Water quality is a global concern. Almost 1 billion people lack access to safe drinking water and 2 million die every year from unsafe water. Even in the United States, it is estimated that as many as 2,000,000 households have drinking water with dangerously high levels of nitrate, a serious threat to infants (methemoglobinemia, more commonly known as "blue baby syndrome", inhibits oxygen transport by red blood cells).
Due to adverse environmental impacts from industry, inadequate and aging municipal infrastructure, and general shortcomings of regulatory systems, there is an express need for everyday citizen's to take more responsibility in the monitoring the environmental health of their world. Beyond our own health and safety, this need is especially vital if we want to ensure a sustainable future for our children. However, the scientific equipment and technical training required to accomplish this task is beyond the reach of most citizens, even in wealthy nations like the United States. In response to this great social need, we're developing a low-cost, high-accuracy, and extremely versatile sensor technology that makes use of nanotechnology and integrates with mobile devices: MoboSens.
MoboSens will give anyone with a smartphone the ability to measure the concentration of common pollutants - like nitrate, arsenic, chromium, lead - in water (municipal supply, private wells) and even soil (if properly prepared). The platform will enable them to share that information through the Internet. How that data improves human health and safety, as well as fosters more effective regulatory systems, could be revolutionary.
About the Project
Our innovative project is a mobile sensor platform that is both affordable and possesses the accuracy and precision of expensive bench-top laboratory equipment. Our platform, through integration with mobile communications, enables spatial reporting of quantitative environmental data through our public data repository. If funded, we will develop a field-ready handheld water quality sensor for heavy metal (initial focus on arsenic) and nitrate detection. We have already validated our sensing technique for nitrate, but the hardware and casing needs refinement before it will be ready for field use. Future sensing targets include phosphate and bacteria.
We're a team of engineers from the University of Illinois at Urbana-Champaign. We're applying nanotechnology in new and exciting ways, building better sensors that cost less and can be scaled for global use. We're focused on improving environmental monitoring and health & human safety. We're passionate about removing barriers to advanced scientific instruments and coupling these devices with other disruptive technologies, like social media and geospatial information systems. We're building MoboSens because we want our research to mean something more than journal publications - we want to improve the world we live in.
Dr. Logan Liu, Assistant Professor of Electrical and Computer Engineering
Manas Gartia, Doctoral Candidate in Nuclear, Plasma and Radiological Engineering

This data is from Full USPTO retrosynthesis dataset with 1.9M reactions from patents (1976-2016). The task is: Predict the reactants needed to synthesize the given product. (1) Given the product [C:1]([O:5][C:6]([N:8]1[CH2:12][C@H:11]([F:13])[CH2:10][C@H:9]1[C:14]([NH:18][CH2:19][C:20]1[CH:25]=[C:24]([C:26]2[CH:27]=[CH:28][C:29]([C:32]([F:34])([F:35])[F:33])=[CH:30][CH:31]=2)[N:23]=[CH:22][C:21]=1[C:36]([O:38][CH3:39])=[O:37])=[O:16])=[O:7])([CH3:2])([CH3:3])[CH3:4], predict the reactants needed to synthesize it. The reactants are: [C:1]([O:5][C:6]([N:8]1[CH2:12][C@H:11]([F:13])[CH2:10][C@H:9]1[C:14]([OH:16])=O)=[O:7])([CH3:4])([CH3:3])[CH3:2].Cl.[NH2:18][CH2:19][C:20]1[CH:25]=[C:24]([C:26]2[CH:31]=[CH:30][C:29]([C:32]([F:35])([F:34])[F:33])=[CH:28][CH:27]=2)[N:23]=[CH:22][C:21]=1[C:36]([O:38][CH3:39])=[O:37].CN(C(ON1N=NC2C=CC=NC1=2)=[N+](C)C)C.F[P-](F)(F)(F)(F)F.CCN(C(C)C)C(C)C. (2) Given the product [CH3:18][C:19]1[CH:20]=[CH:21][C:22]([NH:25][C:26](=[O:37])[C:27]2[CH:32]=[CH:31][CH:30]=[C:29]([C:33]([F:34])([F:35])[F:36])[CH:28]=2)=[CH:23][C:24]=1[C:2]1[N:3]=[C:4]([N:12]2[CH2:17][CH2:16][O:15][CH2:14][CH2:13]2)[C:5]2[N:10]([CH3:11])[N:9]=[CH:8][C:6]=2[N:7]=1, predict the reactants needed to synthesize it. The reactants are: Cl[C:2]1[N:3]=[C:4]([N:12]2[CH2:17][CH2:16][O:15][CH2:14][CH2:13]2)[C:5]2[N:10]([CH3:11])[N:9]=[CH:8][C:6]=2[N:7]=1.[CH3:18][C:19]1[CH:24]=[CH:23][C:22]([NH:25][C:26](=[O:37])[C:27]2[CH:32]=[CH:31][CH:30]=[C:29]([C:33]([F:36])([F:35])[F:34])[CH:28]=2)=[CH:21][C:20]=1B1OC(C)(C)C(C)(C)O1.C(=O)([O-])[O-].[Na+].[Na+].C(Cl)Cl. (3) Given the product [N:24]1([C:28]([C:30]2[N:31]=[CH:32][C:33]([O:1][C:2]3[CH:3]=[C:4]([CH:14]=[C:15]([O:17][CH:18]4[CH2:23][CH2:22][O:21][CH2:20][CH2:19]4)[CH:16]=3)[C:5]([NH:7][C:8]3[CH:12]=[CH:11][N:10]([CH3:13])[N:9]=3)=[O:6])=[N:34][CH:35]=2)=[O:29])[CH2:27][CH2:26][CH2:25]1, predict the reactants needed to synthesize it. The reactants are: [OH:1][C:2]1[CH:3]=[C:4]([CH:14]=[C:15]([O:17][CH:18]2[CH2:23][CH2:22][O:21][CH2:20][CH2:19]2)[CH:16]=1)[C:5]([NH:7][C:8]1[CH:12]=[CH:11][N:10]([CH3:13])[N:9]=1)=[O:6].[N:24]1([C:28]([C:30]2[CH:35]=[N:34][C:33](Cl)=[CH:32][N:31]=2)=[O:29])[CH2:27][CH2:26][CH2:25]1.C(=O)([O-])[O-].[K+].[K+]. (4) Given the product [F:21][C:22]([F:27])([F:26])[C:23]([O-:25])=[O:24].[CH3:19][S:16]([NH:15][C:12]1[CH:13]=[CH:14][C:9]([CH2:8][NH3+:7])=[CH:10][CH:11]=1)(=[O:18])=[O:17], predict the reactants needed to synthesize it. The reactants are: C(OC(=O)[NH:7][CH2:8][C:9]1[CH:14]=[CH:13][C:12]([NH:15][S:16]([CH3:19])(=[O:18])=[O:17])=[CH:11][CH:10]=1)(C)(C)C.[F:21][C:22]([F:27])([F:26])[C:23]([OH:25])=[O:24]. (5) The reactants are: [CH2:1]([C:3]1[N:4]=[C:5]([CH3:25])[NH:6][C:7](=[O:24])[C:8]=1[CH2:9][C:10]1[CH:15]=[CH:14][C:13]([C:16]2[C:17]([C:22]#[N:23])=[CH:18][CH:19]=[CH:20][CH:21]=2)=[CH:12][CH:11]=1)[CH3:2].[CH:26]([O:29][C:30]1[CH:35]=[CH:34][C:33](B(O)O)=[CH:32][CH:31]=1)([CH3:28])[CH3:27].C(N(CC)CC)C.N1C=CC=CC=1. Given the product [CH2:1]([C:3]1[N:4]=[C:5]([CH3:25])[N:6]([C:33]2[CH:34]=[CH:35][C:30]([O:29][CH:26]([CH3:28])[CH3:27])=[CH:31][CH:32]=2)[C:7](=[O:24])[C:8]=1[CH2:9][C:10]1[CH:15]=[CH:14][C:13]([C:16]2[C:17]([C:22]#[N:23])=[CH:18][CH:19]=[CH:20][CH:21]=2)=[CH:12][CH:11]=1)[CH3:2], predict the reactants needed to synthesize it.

Xinhao Wang, Doctoral Candidate in Electrical and Computer Engineering
Jing "Jimmy" Jiang, Doctoral Candidate in Electrical and Computer Engineering
Te-Wei Chang, Doctoral Candidate in Electrical and Computer Engineering
Tristan Wietsma, Doctoral Candidate at the Illinois Informatics Institute
Caleb Qian, Graduate Student in Electrical and Computer Engineering
Will Wang, Senior Undergraduate in Computer Engineering
Stage of the Project and What Your Contribution Means
This project builds on technologies developed through research that we have dedicated our professional and personal lives towards. We have already developed a prototype version of our low-cost handheld sensor for nitrate measurement. The performance of this proof-of-concept device is impressive; we're detecting nitrate down to 25 parts-per-billion at a fraction of the cost of typical methods. We have field validated data sharing using Twitter. While we're very happy with our proof-of-concept, but we're nowhere near full potential.
We anticipate the project will take up to two years to reach full scale for all planned sensing targets. We plan to start deploying our sensor for nitrate measurement within the next 6 months, working with citizen scientist groups (research institutes, NGOs) in Illinois. If this early testing proves successful, we'll scale up as needed. Given our sensor's construction process, we are confident that contract manufacturing will be able to easily produce our hardware at low cost and high quality. We're also developing partnerships with individuals, non-profits, and for-profit companies that share our vision.
Currently, using on-campus rapid prototyping facilities, we can make our sensor hardware for under $200 per unit. Once scaled beyond 500 units, we estimate that price will drop substantially under $100. In addition to expanding sensing capabilities (our next focus is on heavy metals), money raised will go towards improving the device for mass manufacture and producing an initial batch to be validated by citizen scientists affiliated the University of Illinois.
Dr. Logan Liu